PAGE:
|Family and Child Neuroscience Lab
Pilyoung Kim, Ph.D.
Family and Child Neuroscience Lab
In the Family and Child Neuroscience lab, we ask the question, “How does childhood experience drive changes in brain structure and function that influence an individual’s emotional development?” using multidisciplinary and converging-methods approach methods, including neuroimaging (MRI, fMRI), eye-tracking, observational and behavioral methods. There are two research themes our projects focus on.
1. Emotion Recognition and Regulation
We investigate how social contexts such as parenting or social disparities influence children’s ability to recognize others’ positive and negative emotional expressions and regulate their own emotions. Early experiences can led to brain development, which is further related to physical and psychological health throughout life. In current research projects, we try to understand the links between environmental, biological, and psychological mechanisms by which the social contexts influence children’s ability to process others’ emotional expressions and regulate their own emotions. We assess the social contexts in depth during home visits and children’s neural development based on fMRI data.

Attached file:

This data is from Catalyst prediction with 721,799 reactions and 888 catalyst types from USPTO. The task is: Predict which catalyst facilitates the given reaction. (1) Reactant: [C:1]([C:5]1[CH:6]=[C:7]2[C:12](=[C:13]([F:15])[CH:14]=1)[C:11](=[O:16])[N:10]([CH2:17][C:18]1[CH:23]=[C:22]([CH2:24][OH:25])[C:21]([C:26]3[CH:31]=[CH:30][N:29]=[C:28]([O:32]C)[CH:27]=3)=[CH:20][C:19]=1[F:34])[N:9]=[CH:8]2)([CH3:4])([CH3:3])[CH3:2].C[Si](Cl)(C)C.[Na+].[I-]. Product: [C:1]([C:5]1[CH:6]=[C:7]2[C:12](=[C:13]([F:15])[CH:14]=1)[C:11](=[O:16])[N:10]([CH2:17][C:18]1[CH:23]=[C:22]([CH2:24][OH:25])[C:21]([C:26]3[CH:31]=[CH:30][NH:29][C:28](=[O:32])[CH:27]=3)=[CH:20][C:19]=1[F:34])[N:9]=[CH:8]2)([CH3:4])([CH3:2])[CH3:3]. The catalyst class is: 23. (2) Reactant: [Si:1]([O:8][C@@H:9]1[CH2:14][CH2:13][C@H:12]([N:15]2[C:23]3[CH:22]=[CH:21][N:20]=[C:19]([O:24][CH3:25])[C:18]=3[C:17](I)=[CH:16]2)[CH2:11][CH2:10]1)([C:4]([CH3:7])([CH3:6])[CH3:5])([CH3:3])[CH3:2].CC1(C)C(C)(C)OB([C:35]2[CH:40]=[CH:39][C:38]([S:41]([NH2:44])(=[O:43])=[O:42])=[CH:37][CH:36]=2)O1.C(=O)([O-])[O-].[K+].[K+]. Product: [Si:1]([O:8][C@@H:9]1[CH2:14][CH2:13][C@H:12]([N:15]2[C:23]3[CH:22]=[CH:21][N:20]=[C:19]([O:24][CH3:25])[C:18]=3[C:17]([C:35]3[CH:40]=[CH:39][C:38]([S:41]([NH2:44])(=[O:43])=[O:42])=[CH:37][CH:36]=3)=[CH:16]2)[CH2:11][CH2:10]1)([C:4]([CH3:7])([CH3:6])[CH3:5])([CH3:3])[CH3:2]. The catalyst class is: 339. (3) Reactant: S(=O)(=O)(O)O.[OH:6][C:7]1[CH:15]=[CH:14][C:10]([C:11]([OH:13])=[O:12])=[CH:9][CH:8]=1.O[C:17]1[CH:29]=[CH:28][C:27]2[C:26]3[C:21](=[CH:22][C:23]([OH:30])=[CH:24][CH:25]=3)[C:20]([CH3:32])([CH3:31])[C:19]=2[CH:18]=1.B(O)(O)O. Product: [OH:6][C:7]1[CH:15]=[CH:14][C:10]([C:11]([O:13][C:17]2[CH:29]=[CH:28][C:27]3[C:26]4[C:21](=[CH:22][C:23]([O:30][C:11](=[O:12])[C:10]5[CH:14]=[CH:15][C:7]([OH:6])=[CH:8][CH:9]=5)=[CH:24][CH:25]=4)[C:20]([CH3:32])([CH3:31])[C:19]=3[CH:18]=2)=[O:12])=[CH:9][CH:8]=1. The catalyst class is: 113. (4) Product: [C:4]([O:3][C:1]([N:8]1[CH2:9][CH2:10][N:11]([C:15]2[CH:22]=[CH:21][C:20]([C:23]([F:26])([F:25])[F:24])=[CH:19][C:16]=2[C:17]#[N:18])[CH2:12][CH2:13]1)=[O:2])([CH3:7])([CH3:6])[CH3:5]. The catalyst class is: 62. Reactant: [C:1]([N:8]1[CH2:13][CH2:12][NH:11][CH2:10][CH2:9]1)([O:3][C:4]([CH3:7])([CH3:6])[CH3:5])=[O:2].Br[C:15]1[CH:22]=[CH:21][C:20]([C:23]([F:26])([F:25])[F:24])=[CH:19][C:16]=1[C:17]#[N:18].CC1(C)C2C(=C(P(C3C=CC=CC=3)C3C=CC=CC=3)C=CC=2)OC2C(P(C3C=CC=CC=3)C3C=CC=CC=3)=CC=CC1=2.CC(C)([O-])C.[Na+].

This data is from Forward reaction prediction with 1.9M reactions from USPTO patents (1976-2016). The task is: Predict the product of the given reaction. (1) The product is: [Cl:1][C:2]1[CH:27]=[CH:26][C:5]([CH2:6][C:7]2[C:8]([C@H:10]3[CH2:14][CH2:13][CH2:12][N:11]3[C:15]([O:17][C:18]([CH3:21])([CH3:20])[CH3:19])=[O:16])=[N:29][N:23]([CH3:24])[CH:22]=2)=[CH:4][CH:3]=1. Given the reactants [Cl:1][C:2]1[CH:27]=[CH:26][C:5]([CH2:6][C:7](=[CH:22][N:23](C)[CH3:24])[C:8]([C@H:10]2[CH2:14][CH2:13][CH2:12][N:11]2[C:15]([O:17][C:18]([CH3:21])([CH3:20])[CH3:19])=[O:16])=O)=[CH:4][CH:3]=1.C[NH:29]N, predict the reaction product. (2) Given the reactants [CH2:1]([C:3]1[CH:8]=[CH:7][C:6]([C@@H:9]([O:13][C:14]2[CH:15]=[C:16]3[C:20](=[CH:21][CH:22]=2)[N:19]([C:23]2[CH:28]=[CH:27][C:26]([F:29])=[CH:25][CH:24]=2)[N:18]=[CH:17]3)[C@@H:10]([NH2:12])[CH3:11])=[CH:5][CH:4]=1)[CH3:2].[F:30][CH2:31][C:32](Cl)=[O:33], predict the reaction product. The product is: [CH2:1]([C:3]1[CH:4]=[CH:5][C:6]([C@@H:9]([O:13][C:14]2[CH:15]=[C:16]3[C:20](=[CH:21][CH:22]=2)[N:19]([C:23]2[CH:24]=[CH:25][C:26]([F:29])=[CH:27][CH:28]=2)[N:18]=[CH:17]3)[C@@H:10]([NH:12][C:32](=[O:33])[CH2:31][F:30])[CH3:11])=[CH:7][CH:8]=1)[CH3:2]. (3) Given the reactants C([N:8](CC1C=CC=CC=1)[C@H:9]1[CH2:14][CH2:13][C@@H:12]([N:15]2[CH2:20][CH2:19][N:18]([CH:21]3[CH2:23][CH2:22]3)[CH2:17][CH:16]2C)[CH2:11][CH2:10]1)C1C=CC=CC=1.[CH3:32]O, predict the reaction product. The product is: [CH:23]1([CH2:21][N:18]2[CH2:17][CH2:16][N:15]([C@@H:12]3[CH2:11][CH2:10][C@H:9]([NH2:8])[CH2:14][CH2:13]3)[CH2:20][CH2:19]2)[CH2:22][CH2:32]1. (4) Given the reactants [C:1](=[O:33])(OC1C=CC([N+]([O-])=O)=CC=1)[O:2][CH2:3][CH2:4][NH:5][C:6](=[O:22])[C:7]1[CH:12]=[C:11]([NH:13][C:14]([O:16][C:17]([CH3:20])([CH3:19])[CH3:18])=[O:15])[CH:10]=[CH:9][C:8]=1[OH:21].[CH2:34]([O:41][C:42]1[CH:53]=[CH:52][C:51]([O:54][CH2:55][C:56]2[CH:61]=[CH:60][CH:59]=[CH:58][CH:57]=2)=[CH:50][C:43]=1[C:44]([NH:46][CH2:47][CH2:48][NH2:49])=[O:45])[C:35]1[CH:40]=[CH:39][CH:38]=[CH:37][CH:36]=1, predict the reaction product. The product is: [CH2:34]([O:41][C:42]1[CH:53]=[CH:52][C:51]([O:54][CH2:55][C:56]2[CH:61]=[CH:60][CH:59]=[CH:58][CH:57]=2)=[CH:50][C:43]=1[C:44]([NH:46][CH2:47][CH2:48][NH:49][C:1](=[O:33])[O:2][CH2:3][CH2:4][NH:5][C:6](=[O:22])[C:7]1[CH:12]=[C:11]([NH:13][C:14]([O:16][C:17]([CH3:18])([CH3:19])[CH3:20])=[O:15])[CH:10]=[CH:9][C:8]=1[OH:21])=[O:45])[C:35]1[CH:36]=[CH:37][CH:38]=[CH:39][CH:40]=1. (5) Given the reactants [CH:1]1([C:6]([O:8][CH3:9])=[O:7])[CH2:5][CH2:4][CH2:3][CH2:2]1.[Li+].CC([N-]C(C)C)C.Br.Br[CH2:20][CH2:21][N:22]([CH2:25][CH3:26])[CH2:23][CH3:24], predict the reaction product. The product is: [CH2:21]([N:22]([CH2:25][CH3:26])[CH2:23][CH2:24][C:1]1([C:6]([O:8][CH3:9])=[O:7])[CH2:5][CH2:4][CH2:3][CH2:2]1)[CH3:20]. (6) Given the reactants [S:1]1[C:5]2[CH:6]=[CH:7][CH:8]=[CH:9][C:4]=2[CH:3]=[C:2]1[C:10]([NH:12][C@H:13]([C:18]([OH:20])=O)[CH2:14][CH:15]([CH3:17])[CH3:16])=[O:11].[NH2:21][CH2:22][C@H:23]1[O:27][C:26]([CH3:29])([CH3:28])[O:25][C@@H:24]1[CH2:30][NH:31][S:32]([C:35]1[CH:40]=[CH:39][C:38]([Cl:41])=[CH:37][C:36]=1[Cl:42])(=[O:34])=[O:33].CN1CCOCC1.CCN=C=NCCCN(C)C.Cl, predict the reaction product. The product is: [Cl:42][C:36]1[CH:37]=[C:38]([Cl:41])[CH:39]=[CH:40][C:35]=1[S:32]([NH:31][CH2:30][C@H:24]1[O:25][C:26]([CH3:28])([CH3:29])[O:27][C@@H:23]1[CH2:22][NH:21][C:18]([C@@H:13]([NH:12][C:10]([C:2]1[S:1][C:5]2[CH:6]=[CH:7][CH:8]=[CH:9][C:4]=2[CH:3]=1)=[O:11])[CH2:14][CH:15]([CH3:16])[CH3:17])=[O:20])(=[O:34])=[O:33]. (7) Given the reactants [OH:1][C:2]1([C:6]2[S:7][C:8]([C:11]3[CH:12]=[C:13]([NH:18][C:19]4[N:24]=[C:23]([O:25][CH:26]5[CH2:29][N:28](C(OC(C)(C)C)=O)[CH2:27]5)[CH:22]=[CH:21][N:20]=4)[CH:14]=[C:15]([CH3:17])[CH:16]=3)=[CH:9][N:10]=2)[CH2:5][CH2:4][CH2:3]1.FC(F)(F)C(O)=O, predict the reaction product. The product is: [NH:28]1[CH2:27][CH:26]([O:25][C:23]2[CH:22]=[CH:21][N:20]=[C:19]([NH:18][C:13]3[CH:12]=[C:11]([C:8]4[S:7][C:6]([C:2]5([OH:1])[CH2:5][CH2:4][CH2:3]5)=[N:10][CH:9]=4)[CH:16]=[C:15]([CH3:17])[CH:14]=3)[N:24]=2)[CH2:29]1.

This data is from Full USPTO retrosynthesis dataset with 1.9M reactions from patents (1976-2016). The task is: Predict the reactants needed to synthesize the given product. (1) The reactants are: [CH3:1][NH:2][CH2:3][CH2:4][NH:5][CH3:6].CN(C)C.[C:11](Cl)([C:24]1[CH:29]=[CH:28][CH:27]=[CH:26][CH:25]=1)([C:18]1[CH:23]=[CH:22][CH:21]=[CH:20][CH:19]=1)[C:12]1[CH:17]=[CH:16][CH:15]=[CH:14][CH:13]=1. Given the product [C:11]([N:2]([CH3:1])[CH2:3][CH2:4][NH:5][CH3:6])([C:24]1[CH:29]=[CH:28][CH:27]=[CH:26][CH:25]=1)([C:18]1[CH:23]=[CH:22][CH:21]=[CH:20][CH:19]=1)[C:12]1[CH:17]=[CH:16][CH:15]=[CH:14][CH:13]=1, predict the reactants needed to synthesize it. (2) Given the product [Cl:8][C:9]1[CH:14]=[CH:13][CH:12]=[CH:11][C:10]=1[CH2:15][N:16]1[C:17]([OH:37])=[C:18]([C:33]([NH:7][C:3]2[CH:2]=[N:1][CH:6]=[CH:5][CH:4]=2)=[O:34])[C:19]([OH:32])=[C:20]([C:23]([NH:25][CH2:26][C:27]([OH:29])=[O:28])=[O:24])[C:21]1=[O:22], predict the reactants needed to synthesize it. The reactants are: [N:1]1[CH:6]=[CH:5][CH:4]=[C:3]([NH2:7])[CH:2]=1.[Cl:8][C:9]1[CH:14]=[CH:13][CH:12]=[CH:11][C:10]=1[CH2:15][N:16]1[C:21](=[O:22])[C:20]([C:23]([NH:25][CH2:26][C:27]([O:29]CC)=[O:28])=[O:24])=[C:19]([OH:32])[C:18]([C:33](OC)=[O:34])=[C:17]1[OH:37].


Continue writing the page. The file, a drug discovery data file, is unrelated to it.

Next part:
2. Emotional Bonding
The relationship with parents play a critical role in child’s development in any social contexts. We investigate the development of such emotional bonding between a parent and child. We particularly focus on the neural basis of emotional bonding among new mothers during early postpartum years. In addition, we study links between parental brain, moods and parenting behaviors as well as infant’s developmental outcomes.
*Professor Pilyoung Kim is accepting new graduate students*
Graduate students joining in our lab have the opportunities to be trained in the exiting field of developmental affective social neuroscience. Students are expected to engage actively in on-going research and will be trained on how to work with at-risk children and families through home/site visits, lab experiments and fMRI sessions. Through these opportunities, students are encouraged to think critically, develop expertise in pediatric neuroimaging research, and learn to conduct an independent research project.